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Standardized IEPs in New York Prompt Worries

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The GothamSchools blog recently posted about a move in New York City to standardize the forms used to create individualized education programs, the blueprint for educating students with disabilities under the Individuals with Disabilities Education Act.

One example of a problem for some advocates:

A drop-down menu gives only two choices for a child’s Behavior Intervention Plan: Time Out Room and Other. “What does ‘other’ mean?” speakers wanted to know, questioning why more positive behavioral interventions hadn’t been specified as options. Since “Other” is vague, the drop-down menu will lead to people defaulting to Time Out Room rather than “the many creative and interesting ways of changing a student’s behavior,” Moroff told me.

The blog author is referring to Maggie Moroff with the organization Advocates for Children of New York. And it seems like I was just blogging about concerns with overuse of "timeout rooms."

Can any readers let me know how common it is for a state to have a standardized IEP form for all districts to use?


2 Comments

I don't know for certain that my state has standardized form. Typically the state codifies what has to be included and then provides a "model" form, which ends up being what everyone uses because they know in advance that it "complies."

I go back and forth about the drop-down menu idea (which I am guessing is not a product of the state, but some vendor who has put the state form into their software?). On the one hand, it can provide an array of appropriately written choices, instead of some of the schlock that folks come up with (example: what will it take for the school to understand that NEEDS means "what does this child need?" and not "what do the adults need (want) this child to do?").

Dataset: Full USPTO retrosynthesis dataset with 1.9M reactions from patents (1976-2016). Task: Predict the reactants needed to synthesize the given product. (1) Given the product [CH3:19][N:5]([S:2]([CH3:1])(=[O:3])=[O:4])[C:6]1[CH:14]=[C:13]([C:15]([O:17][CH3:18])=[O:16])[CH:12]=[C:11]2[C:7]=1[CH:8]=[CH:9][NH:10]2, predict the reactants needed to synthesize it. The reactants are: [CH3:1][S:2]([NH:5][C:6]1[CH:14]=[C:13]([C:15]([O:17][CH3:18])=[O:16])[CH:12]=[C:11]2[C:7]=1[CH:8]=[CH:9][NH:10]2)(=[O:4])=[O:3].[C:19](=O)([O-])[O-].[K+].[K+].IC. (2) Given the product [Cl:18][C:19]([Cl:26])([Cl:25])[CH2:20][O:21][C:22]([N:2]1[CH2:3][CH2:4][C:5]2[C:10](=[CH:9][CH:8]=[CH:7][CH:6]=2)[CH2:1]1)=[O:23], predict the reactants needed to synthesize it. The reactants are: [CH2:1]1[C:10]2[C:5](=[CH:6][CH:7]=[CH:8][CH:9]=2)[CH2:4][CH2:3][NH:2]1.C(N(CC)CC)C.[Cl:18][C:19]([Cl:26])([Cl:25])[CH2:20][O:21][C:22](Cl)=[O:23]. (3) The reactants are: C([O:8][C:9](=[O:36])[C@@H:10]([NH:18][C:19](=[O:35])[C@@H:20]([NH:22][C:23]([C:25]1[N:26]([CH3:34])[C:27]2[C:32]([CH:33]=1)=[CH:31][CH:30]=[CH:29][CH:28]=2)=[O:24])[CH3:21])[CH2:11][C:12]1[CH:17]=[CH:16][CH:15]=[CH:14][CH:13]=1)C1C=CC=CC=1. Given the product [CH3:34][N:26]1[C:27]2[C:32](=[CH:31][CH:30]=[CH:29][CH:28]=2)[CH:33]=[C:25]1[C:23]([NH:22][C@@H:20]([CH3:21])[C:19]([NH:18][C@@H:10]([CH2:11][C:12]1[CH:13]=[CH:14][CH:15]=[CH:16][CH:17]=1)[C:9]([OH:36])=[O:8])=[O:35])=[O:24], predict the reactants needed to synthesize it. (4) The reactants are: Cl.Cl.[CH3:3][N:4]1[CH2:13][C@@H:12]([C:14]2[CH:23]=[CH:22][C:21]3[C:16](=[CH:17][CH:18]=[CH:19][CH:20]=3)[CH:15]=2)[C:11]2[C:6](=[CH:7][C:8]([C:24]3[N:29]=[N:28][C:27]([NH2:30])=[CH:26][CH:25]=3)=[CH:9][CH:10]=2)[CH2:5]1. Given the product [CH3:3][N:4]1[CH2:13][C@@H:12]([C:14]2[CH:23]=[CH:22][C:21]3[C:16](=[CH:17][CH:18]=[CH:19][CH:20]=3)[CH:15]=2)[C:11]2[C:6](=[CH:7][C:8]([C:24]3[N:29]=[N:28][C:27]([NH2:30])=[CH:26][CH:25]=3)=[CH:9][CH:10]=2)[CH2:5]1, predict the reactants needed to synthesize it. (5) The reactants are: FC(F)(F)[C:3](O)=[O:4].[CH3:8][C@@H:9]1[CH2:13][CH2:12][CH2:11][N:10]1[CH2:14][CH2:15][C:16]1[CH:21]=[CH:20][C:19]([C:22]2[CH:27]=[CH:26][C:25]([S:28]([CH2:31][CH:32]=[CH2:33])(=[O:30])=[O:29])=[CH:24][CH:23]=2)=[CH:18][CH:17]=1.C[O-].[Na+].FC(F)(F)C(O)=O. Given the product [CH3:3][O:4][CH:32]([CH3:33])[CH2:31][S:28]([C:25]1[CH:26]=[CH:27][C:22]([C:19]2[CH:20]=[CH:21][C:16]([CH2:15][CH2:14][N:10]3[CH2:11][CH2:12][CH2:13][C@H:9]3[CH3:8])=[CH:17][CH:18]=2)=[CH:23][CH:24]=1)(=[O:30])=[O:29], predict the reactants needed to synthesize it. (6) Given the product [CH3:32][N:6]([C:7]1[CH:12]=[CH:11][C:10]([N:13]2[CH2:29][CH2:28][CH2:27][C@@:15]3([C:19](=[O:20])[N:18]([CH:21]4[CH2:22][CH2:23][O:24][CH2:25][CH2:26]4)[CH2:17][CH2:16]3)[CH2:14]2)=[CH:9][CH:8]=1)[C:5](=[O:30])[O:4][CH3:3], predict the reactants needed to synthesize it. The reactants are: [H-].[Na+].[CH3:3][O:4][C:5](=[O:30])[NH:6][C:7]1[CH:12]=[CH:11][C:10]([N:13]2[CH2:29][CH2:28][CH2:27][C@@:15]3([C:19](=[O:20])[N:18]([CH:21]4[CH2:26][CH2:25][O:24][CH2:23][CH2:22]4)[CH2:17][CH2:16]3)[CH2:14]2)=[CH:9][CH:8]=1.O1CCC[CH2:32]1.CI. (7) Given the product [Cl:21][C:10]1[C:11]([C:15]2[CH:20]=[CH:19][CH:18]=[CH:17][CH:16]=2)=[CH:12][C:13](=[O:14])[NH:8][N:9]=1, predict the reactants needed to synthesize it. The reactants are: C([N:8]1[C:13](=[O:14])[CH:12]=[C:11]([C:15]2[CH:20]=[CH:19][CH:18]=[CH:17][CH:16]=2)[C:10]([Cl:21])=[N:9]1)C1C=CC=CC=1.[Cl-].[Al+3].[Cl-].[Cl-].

On the other hand, when you introduce a system that a monkey could us to write an acceptable IEP, well... I would suggest, however, that "Time Out Room" does not constitute even an acceptable choice for a behavior intervention plan--which requires a good deal more specificity about what behavior we are intervening in and what it looks like, the acceptable behavior that we are encouraging, and how, setting conditions, time-frames, etc.

Sigh. Hasn't anyone been paying attention?

I went to Due Process over the Behavior Intervention Form (part of the IEP) because the end result would be Office Referral and could result in whatever the person in the office determined. The end result being this form could not over rule the district's student code of conduct, even for a child with disabilities. The Hearing Officer ruled in favor of the school district. My child no longer attends public school.

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